UK markets open in 6 hours 59 minutes
  • NIKKEI 225

    28,948.73
    0.00 (0.00%)
     
  • HANG SENG

    28,842.13
    +103.23 (+0.36%)
     
  • CRUDE OIL

    71.03
    +0.12 (+0.17%)
     
  • GOLD FUTURES

    1,876.20
    -3.40 (-0.18%)
     
  • DOW

    34,479.60
    +13.40 (+0.04%)
     
  • BTC-GBP

    27,636.46
    +2,335.14 (+9.23%)
     
  • CMC Crypto 200

    980.71
    +38.89 (+4.13%)
     
  • ^IXIC

    14,069.42
    +49.12 (+0.35%)
     
  • ^FTAS

    4,068.33
    +24.32 (+0.60%)
     

The best all-weather stocks to add to your Isa revealed

  • Oops!
    Something went wrong.
    Please try again later.
  • Oops!
    Something went wrong.
    Please try again later.
  • Oops!
    Something went wrong.
    Please try again later.
·4-min read
  • Oops!
    Something went wrong.
    Please try again later.
  • Oops!
    Something went wrong.
    Please try again later.
  • Oops!
    Something went wrong.
    Please try again later.
best stocks to add to isa 2021 - Chris J. Ratcliffe/Bloomberg
best stocks to add to isa 2021 - Chris J. Ratcliffe/Bloomberg

When weighing up how to use the annual Isa allowance, most investors stick to funds – and for good reason. They can own hundreds of stocks, so one dud firm will not do too much damage to a portfolio. It also helps that professional stockpickers are at the helm, ready to steer the fund through difficult markets.

But owning lots of stocks through funds also limits how much money an investor can make. By investing in top shares directly, they can increase returns – the hard part is finding the companies which can be left alone to make money, rather than requiring constant monitoring.

We asked fund managers which “all-weather” companies they would recommend a DIY investor added to their Isa if they wanted to increase their returns.

First, investors must take a step back and review where they are in their investment journey. Young people can afford to take on more risk in the pursuit of higher returns, as they will not cash out until far into the future. Any short-term volatility can be absorbed without too much worry. Older people need to be more careful, as they may depend on investments for retirement income.

Young investors

For those in their twenties, Ben Barringer, of investment research group Quilter Cheviot, said big technology companies were a perfect fit for their Isas.

Software giant Microsoft was his top pick. He said: “It has lots of recurring revenue from subscriptions, so keeps making money no matter what the economy does, and has a strong position in the booming cloud computing market.”

It is dominant in other technology areas, such as gaming via Xbox and social media with LinkedIn. Microsoft makes money in many ways, so if it fails to keep up in one area then it will not have too much of an impact on the company, Mr Barringer said.

Middle-aged investors

Middle-aged investors, because they are closer to retirement, should add established consumer brands to their portfolios, as they are less risky than technology companies, but also have lots of potential to keep growing and pay dividends. The best are Diageo, which owns Smirnoff vodka and Guinness, and Unilever, owner of brands such as Marmite and Wall’s ice cream, according to Rob Burgeman, of wealth manager Brewin Dolphin.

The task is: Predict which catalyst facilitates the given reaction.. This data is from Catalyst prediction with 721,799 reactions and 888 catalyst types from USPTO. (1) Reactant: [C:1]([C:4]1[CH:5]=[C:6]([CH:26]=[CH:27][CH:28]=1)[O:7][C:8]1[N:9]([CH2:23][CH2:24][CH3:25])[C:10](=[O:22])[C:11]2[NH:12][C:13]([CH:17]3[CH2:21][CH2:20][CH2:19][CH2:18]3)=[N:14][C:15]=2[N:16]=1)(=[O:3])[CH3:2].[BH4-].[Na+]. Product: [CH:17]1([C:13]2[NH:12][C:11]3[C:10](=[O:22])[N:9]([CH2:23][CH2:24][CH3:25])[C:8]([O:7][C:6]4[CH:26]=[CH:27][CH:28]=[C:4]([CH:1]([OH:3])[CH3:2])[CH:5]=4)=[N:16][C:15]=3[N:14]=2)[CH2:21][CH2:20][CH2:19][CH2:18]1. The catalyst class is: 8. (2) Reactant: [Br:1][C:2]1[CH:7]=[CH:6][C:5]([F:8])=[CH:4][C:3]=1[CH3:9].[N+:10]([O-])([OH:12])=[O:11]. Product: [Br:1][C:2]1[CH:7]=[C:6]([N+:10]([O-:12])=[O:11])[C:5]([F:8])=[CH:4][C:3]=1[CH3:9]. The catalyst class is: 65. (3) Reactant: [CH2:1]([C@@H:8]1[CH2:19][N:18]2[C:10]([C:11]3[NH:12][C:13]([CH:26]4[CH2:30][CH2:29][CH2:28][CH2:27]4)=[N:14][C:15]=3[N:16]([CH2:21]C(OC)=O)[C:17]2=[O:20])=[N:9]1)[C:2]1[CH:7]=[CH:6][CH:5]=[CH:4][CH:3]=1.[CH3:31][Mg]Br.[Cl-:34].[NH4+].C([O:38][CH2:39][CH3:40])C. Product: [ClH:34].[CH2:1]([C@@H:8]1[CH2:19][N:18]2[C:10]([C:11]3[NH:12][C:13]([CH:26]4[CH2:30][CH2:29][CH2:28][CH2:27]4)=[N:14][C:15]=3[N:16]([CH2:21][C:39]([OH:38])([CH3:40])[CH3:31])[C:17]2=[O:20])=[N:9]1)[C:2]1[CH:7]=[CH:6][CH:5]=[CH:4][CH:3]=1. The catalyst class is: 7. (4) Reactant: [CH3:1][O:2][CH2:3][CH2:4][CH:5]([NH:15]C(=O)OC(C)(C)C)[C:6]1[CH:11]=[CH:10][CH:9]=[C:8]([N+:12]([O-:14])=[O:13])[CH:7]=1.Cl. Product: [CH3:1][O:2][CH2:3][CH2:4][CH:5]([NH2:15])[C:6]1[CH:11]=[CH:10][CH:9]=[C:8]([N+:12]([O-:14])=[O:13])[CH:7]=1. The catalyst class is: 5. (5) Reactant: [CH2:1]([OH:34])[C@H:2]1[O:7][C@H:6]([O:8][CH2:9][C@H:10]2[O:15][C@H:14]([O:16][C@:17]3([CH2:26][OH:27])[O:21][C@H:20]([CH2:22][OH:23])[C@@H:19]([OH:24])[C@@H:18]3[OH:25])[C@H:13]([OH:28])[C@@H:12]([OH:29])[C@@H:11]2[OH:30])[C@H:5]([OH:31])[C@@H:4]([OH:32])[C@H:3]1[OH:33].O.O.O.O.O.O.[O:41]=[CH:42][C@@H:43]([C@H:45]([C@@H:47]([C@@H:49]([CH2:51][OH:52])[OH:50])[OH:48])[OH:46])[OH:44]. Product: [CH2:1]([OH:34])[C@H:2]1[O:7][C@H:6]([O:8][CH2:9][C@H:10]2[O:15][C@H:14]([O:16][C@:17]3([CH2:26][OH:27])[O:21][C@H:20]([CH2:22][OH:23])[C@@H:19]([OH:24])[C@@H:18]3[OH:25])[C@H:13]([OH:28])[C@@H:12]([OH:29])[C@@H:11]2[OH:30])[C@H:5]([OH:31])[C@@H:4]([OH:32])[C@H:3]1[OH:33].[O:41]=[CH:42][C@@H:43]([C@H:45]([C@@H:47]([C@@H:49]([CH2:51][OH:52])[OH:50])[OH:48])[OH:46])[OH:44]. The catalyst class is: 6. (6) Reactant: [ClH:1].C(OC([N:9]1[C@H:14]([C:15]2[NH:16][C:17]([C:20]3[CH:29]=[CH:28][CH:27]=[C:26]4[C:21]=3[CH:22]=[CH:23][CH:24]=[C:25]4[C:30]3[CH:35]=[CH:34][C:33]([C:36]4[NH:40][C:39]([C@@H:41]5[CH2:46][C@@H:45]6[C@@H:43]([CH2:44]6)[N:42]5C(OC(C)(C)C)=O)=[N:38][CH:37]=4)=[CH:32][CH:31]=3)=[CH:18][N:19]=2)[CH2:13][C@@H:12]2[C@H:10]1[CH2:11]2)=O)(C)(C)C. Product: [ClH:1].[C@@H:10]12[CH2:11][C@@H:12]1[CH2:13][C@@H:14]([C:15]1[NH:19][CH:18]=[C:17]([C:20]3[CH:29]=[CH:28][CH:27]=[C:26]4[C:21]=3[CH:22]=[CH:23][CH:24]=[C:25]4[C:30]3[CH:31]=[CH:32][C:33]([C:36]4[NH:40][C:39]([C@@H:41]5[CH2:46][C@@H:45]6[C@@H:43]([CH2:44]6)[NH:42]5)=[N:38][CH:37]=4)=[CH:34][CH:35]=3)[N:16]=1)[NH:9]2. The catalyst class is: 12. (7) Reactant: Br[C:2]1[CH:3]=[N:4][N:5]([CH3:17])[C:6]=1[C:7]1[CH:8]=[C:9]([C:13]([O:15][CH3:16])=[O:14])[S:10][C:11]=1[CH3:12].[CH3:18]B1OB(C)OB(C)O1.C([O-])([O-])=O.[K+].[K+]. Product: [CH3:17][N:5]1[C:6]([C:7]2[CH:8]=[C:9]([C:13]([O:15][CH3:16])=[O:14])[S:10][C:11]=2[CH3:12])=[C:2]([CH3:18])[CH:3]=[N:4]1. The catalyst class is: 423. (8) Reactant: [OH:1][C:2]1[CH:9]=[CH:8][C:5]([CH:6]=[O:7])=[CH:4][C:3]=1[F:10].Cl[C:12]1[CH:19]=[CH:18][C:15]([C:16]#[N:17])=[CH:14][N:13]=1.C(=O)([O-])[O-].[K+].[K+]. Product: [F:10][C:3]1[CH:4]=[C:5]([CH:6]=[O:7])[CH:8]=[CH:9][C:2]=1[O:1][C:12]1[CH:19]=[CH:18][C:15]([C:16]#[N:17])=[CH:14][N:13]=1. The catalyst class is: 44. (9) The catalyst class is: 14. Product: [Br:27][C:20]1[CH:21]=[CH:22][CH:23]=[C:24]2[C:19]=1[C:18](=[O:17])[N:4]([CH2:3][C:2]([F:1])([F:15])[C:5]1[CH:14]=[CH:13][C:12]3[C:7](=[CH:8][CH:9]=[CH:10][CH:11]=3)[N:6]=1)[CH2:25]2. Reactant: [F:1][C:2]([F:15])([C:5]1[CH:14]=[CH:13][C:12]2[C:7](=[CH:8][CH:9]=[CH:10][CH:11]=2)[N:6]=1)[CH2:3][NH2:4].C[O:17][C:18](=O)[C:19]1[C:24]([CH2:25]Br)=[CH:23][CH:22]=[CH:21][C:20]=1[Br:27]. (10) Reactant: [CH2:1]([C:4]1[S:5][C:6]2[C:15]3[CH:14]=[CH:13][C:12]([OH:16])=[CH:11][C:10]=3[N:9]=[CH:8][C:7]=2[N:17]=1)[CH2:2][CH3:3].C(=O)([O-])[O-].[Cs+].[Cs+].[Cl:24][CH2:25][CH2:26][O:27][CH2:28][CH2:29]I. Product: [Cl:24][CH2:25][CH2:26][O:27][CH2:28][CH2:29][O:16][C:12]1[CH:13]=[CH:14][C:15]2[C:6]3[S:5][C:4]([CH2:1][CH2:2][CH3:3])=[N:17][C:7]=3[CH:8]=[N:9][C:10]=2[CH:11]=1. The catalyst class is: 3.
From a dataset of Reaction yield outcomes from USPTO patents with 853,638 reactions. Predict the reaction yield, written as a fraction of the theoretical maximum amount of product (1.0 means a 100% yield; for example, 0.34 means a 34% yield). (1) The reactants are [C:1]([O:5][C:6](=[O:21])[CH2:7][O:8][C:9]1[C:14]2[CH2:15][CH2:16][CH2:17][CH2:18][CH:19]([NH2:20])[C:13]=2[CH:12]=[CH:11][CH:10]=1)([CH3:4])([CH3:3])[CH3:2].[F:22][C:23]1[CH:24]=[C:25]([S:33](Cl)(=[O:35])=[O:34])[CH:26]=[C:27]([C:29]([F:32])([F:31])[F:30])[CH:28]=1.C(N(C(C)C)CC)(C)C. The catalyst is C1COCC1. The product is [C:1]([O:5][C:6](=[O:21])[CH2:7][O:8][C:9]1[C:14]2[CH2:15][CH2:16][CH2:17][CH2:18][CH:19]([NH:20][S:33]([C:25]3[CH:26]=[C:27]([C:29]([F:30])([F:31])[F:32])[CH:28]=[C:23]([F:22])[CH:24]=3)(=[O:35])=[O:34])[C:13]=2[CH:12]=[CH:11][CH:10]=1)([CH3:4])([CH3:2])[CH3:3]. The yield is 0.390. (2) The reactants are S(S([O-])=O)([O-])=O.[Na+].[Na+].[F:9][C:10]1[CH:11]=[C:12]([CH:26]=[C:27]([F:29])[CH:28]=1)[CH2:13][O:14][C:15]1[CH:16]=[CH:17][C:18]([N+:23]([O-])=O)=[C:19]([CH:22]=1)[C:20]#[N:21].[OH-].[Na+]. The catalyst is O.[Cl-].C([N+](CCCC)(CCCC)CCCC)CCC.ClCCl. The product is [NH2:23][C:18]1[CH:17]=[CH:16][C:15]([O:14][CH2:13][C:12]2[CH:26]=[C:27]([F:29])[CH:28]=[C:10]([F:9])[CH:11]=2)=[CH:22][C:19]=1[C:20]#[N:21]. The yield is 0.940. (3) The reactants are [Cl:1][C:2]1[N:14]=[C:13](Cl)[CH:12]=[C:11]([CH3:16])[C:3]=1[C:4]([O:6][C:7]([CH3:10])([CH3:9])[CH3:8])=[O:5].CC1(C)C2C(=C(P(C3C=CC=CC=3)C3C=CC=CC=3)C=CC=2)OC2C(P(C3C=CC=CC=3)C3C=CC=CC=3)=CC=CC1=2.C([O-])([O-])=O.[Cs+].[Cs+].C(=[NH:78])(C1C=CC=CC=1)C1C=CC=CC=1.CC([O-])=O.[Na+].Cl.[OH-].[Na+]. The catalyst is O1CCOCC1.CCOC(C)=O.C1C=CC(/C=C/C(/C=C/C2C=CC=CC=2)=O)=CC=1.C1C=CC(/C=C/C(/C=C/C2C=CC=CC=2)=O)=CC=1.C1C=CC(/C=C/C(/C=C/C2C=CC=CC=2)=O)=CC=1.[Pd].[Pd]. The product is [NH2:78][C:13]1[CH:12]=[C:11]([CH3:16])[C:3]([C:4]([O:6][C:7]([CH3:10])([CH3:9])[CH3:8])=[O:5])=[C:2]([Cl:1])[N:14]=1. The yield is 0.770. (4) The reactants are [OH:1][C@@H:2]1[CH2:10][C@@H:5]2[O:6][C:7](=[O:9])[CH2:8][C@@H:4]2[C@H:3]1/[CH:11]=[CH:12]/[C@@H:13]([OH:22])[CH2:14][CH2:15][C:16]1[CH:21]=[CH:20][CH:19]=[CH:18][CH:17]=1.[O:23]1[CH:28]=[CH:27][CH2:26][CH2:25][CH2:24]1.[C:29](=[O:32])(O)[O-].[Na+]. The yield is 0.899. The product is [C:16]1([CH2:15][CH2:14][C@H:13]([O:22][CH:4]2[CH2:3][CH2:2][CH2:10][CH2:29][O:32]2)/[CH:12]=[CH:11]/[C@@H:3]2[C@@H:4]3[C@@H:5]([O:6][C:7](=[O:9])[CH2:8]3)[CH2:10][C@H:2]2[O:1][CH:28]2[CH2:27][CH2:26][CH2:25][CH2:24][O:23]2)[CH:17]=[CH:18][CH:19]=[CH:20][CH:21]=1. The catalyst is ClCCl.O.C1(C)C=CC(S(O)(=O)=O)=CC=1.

“These are fantastic companies for middle-aged investors as they are mature businesses which are still growing, but also generate income. Unilever has a yield of 3.9pc and Diageo yields 2.4pc,” he said.

Each has a foothold in growing areas such as beauty and personal care, for Unilever via its Dove and Sure brands, and non-alcoholic spirits, for Diageo via Seedlip. They both make money around the world, meaning an economic downturn in one country will not crash sales.

Unilever makes just 5pc of its revenue in Britain. Its largest markets are America and China, which both account for about one sixth of revenue, according to Factset, a data group. Diageo’s biggest markets are America and India.

However, investors in this age bracket should not shun technology stocks completely just because they can be volatile over short periods. Some firms behave like consumer goods companies because their services are deeply rooted in our daily lives.

Mr Barringer said Adobe, the company behind picture editing software Photoshop, would be a great investment.

“With 92pc recurring revenue, it has a diversified portfolio of services that help businesses globally. Like Microsoft, it is also seeing growth as our lives become more digital,” he said.

Older investors

Investors approaching, or already in, retirement should stick to established companies which can keep up with technological trends and also pay good dividends.

Mr Burgeman recommended Legal & General, the insurer and investment manager. “It is a well-run business in mature industries, and is Britain’s largest investor. The stock is not expensive and has a good dividend yield of 6pc,” he said.

All weather stocks to add to your Isa
All weather stocks to add to your Isa

Oli Creasey, of Quilter Cheviot, said property group Assura was a strong choice for older investors. Assura owns and builds GP surgeries across Britain, which are then rented on long-term leases with payments coming straight from the NHS or similar Government bodies.

“The pandemic has demonstrated that, in the worst cases, rent is not guaranteed, particularly in the retail sector – but Assura has sailed through the crisis without issue.

“Britain’s healthcare plan includes a need for increased primary care, such as that offered in Assura’s surgeries, and the demand for their type of properties is likely to keep growing. Assura’s 3.8pc Government-backed dividend income is a rare opportunity,” he said.